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Clinical outcomes of xeno-free allogeneic cultivated limbal epithelial transplantation for bilateral limbal stem cell deficiency
  1. Sayan Basu1,2,
  2. Mark M Fernandez3,
  3. Sujata Das4,
  4. Subhash Gaddipati2,
  5. Geeta K Vemuganti2,
  6. Virender S Sangwan1,2
  1. 1Cornea and Anterior Segment Services, L V Prasad Eye Institute, Hyderabad, Andhra Pradesh, India
  2. 2Sudhakar and Sreekanth Ravi, Stem Cell Biology Laboratory, Hyderabad Eye Research Foundation, L V Prasad Eye Institute, Hyderabad, Andhra Pradesh, India
  3. 3Department of Ophthalmology, Duke University School of Medicine, Durham, North Carolina, USA
  4. 4Cornea and Anterior Segment Services, L V Prasad Eye Institute, Bhubaneswar, Orissa, India
  1. Correspondence to Dr Virender S Sangwan, Cornea and Anterior Segment Services, L V Prasad Eye Institute, Kallam Anji Reddy Campus, Road No. 2, Banjara Hills, Hyderabad 500034, India; vsangwan{at}lvpei.org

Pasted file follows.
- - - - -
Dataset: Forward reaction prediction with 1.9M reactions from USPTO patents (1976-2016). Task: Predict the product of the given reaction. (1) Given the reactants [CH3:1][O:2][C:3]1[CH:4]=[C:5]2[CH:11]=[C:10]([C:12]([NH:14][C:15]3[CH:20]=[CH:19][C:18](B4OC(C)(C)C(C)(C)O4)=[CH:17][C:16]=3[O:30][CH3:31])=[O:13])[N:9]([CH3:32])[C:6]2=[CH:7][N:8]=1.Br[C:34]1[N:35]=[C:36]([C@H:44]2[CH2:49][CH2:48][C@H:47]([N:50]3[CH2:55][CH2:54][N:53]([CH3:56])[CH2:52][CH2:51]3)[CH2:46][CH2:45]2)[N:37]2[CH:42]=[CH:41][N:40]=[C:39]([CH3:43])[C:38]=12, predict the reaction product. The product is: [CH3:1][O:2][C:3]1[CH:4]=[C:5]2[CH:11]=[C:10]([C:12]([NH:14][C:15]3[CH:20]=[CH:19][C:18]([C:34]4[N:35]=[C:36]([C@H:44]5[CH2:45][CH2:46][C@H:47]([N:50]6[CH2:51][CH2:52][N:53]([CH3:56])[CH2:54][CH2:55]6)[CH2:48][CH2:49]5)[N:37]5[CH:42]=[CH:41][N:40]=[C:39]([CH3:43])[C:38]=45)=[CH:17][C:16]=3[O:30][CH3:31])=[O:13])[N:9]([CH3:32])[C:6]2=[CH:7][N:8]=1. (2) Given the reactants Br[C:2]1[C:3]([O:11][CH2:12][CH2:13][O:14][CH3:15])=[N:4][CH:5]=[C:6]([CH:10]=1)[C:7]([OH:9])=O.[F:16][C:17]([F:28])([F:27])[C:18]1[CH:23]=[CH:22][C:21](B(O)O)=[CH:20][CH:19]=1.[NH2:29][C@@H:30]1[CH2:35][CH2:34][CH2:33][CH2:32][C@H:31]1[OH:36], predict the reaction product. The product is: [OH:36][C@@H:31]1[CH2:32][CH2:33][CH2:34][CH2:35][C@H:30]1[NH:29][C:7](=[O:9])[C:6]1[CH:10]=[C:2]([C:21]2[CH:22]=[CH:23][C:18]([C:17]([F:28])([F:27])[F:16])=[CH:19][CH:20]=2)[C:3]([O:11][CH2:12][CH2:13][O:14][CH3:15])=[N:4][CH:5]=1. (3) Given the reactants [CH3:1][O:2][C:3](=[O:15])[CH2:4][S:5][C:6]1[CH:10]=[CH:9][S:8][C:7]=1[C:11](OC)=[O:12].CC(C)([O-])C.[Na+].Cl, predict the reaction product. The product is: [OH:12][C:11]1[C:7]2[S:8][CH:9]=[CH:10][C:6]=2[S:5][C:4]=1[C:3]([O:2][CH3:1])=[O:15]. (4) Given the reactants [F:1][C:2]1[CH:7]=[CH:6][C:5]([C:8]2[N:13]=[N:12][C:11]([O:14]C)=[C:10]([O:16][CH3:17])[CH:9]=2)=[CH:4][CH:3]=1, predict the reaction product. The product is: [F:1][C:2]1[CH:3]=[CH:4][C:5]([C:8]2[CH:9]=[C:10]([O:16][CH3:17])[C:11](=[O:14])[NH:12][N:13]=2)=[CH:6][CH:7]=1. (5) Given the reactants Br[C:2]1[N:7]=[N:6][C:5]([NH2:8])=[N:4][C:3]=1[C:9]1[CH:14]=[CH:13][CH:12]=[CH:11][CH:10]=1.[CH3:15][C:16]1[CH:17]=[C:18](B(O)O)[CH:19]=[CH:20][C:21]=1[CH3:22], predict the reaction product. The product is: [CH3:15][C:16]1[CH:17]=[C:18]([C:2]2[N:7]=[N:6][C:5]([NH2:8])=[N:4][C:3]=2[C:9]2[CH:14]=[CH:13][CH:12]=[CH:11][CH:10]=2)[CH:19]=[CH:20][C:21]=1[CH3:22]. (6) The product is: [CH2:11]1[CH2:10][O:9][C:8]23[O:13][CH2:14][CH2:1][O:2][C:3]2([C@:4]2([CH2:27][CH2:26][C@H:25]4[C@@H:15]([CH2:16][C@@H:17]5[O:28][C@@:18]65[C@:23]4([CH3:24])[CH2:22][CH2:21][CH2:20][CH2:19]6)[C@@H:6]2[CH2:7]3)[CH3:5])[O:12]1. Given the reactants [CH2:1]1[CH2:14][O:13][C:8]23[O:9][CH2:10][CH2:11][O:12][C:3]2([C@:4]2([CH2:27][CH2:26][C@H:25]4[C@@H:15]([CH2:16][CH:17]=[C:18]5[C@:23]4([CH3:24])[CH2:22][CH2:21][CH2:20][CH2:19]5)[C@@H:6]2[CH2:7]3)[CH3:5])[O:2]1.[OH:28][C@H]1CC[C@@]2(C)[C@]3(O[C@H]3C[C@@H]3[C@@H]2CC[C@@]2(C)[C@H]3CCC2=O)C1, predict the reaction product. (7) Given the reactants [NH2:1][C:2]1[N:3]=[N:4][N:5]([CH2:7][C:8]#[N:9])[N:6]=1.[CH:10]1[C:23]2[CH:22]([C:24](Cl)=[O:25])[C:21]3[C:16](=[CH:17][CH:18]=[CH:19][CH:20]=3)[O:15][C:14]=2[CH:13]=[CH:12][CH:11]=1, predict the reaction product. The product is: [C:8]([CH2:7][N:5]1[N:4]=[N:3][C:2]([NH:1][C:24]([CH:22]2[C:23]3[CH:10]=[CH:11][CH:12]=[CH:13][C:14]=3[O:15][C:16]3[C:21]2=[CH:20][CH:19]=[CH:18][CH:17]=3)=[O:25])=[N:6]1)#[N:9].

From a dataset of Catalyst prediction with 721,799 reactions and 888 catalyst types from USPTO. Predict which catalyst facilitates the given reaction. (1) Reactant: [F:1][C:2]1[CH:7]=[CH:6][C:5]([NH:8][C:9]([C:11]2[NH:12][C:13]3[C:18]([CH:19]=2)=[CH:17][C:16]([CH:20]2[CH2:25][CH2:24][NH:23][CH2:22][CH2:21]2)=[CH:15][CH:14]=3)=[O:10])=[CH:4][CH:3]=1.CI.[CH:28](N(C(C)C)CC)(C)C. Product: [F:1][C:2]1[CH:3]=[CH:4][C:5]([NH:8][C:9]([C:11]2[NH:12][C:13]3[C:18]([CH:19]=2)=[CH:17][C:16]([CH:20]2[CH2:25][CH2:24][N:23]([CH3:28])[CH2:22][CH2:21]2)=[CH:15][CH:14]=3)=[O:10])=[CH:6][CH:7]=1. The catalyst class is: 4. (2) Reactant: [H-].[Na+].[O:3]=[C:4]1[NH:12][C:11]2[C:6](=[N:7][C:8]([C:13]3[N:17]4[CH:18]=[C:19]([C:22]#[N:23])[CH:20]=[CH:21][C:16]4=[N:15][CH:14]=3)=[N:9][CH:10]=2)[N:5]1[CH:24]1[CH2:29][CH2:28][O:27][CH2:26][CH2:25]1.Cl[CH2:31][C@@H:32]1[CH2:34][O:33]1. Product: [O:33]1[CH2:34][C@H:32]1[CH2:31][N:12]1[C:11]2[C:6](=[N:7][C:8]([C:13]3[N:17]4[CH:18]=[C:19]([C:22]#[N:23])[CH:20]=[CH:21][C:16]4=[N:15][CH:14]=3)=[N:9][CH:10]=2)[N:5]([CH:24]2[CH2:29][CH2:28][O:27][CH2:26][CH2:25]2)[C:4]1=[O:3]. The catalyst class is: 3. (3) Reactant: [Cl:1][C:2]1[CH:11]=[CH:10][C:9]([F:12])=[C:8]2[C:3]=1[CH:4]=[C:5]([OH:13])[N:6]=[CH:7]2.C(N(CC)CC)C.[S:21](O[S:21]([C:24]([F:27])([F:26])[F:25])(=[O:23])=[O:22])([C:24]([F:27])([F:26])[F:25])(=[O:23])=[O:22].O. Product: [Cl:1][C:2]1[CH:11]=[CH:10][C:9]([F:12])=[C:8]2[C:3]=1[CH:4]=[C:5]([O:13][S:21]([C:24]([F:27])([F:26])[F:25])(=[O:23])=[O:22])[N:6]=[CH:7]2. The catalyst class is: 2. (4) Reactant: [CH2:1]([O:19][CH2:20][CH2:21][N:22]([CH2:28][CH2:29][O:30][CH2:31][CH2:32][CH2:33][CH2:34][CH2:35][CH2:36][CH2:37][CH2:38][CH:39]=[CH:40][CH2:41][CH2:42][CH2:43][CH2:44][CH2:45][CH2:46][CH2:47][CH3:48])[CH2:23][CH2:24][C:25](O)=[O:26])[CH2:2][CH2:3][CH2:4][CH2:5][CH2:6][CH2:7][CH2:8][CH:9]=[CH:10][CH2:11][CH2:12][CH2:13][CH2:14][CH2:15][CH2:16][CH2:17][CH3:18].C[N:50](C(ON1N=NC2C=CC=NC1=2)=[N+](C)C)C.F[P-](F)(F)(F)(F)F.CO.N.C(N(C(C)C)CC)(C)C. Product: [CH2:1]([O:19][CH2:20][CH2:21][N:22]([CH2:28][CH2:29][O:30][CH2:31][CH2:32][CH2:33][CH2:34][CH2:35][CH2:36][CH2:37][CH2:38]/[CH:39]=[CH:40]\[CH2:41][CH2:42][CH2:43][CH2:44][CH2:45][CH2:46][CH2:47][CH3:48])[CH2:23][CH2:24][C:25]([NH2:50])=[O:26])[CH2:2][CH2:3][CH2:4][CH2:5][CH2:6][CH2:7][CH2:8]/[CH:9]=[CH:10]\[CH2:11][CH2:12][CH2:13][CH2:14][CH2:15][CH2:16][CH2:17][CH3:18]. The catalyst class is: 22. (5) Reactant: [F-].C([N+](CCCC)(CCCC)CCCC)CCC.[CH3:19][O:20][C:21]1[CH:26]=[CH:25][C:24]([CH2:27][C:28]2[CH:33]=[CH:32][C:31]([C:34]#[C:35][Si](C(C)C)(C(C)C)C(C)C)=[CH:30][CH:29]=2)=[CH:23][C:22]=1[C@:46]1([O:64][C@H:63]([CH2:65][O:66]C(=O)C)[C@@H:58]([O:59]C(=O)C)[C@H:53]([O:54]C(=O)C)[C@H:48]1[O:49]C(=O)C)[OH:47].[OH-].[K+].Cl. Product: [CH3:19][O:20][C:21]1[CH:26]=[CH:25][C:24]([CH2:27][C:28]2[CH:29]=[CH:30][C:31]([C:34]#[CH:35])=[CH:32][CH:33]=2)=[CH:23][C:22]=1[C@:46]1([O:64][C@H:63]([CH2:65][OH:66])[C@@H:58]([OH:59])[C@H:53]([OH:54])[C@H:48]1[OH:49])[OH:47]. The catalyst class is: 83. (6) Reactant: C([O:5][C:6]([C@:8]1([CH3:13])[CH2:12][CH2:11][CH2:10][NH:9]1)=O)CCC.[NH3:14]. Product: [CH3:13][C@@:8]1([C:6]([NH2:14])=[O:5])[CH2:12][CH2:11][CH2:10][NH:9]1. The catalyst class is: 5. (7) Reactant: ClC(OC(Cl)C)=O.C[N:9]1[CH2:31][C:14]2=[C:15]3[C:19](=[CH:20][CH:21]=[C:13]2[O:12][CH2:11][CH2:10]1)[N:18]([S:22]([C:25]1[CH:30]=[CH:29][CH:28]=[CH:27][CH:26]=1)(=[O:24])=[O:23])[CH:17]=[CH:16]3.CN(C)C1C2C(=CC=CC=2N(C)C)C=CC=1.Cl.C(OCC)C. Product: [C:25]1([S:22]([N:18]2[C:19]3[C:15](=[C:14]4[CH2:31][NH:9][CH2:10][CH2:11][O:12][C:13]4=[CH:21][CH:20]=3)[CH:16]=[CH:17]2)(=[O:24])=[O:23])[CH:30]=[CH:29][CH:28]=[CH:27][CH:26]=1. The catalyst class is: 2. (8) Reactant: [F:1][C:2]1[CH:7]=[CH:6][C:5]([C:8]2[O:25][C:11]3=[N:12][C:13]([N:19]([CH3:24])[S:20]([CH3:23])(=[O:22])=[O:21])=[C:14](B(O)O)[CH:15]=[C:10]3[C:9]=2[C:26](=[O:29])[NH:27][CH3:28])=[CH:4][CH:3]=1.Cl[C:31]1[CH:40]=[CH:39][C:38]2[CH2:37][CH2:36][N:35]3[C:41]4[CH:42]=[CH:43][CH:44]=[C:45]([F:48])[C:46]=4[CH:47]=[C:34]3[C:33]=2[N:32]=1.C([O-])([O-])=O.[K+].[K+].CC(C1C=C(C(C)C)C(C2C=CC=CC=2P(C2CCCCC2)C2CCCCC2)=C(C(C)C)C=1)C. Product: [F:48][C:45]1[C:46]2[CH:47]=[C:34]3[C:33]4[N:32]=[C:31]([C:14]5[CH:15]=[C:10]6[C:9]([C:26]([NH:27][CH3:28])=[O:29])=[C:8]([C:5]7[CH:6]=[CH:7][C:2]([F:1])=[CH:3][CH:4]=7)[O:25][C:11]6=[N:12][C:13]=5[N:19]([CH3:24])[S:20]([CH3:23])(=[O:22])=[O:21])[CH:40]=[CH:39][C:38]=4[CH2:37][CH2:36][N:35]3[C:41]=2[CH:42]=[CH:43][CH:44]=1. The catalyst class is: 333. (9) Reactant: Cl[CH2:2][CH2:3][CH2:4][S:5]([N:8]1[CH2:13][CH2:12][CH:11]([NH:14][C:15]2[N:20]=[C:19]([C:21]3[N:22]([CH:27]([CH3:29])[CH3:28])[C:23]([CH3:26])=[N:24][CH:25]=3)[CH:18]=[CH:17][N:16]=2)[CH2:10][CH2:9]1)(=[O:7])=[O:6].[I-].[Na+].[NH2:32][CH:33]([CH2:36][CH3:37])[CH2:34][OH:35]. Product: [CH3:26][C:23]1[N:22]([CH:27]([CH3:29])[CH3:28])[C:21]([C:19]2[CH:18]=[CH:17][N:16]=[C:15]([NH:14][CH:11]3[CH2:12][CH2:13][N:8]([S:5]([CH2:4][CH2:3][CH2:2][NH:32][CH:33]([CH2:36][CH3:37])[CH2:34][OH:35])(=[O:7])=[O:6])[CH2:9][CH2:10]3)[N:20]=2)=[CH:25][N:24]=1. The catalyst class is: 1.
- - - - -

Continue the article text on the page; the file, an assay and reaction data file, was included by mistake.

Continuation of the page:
Abstract

Purpose To report the clinical outcomes of allogeneic cell-based therapy for bilateral corneal blindness due to limbal stem cell deficiency (LSCD).

Methods This retrospective study included 28 eyes of 21 patients, at least 8 years of age, with bilateral and total LSCD, treated between 2001 and 2010. A limbal biopsy was obtained from the eye of an adult living related donor. The limbal epithelial cells were cultivated in the laboratory using a xeno-free explant culture technique and transplanted onto the recipient eye after 10–14 days. All transplant recipients received topical and systemic immunosuppressants.

Results At a mean follow-up of 4.8±2.8 years, 20 (71.4%) eyes maintained a completely epithelised, avascular and stable corneal surface, and among them 13 (46.4%) eyes subsequently underwent a penetrating keratoplasty (PK). The Kaplan–Meier survival rate of the PK allograft was 76.9±11.7% at 1 year with a median survival of 3.3 years. Visual acuity improved to 20/60 or better in 19 (67.8%) eyes. No donor or recipient eyes developed serious ocular complications.

Conclusions Allogeneic cultivated limbal epithelial transplantation, followed by PK when needed, can successfully restore the ocular surface and improve vision in patients with corneal blindness due to bilateral LSCD.

  • Stem Cells
  • Ocular surface
  • Cornea

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